In the News
Joanne Pransky, associate editor of Industrial Robot, recently sat down with Jacob Rosen, a professor of medical robotics at the University of California, Los Angeles. The surgical robotics pioneer has developed systems for minimally invasive surgery, telesurgery, and exoskeletons.
Rosen got a B.S. degree in mechanical engineering, followed by an M.S. and Ph.D. in biomedical engineering, from Tel-Aviv University. He currently directs the Bionics Lab at UCLA’s Department of Mechanical and Aerospace Engineering.
In addition, Rosen is the director of surgical robotics engineering at the UCLA School of Medicine’s Center for Advanced Surgical and Interventional Technology. He has served as an expert witness and consultant on design, intellectual property, and malpractice.
Rosen has also filed eight patent applications and is co-founder of Applied Dexterity Inc., ExoSense Inc., and SPI Surgical Inc. Here, he talks about his research and how the process of getting federal approval affects the medical device market.
This interview is available free to Robotics Business Review readers until Oct. 21, 2016. Here’s a preview:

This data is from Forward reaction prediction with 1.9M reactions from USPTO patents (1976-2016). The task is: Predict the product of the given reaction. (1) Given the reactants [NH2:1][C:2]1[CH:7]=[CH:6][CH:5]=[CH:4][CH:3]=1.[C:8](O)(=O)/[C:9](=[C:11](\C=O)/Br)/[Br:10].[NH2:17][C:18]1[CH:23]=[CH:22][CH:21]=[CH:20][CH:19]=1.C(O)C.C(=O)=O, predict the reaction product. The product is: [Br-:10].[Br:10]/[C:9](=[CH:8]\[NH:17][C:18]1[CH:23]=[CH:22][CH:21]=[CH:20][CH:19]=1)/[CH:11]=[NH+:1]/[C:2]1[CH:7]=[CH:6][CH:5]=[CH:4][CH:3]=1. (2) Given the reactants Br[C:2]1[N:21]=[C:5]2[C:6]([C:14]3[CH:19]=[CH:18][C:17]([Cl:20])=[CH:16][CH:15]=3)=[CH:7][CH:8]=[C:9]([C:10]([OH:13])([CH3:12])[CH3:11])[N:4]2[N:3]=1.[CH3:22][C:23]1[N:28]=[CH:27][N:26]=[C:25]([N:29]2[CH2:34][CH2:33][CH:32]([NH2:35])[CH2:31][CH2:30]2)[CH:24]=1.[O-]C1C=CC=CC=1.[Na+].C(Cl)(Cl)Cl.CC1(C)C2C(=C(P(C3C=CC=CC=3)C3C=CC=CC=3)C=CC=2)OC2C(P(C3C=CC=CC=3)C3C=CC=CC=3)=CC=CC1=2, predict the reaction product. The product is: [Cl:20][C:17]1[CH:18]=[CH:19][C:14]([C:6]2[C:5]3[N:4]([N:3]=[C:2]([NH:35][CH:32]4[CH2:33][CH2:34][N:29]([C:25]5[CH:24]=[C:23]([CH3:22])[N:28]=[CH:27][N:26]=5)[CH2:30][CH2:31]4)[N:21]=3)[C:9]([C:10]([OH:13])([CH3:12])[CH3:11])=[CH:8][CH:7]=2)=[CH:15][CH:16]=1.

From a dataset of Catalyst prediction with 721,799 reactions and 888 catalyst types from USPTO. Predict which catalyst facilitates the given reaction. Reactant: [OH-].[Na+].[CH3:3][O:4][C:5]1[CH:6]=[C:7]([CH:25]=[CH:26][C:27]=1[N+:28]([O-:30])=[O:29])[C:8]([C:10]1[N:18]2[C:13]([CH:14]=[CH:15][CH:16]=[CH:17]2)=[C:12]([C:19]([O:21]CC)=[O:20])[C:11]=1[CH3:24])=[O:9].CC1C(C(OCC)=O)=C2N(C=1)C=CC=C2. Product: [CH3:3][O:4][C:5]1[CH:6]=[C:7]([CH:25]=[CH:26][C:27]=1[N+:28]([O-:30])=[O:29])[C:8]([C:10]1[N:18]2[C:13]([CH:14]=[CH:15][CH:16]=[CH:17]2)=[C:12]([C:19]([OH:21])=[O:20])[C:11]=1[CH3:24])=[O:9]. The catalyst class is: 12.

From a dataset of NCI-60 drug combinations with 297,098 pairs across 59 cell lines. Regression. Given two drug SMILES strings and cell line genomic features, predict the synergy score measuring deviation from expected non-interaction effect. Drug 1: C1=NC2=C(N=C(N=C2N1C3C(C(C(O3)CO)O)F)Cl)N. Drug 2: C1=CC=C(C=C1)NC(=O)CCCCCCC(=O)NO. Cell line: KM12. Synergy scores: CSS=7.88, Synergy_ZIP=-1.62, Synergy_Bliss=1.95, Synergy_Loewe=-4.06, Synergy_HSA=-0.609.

Pransky: How did you first come up with the concept of the Raven [telesurgery device]?
Rosen: When I started my postdoctoral studies at the University of Washington in 1997, along with my mentors Professors Blake Hannaford and Surgeon Mika Sinanan, we studied algorithms that could objectively assess surgical skills in minimally invasive surgery [MIS].
We used, in part, Hidden Markov Models, a method that was previously applied in speech recognition. This unexpected association of the modeling approach led me to the conclusion that MIS is essentially a spoken language with various words and different pronunciations used by all surgeons trying to tell the same story as they operate, regardless of their skill level.
The research challenge was to identify the words, pronunciation and the rules of grammar of surgery and use this framework to assess surgical skills objectively.
By analyzing hundreds of hours of surgical procedures, we managed to develop a model of specific surgical tasks for each skill level representing the training or expert levels.
A byproduct of this massive data collection of quantitative data that was recorded from instrumented surgical tools allowed us to gather the engineering specifications of a new surgical robot.
The Raven was later developed based on this unique data with the help of an award by the U.S. Army.
Pransky: Do you have any plans for clinical trials?
Rosen: Applied Dexterity is seeking funding for the commercialization of the Raven as a clinically approved system. All the clinical trials, which are necessary for...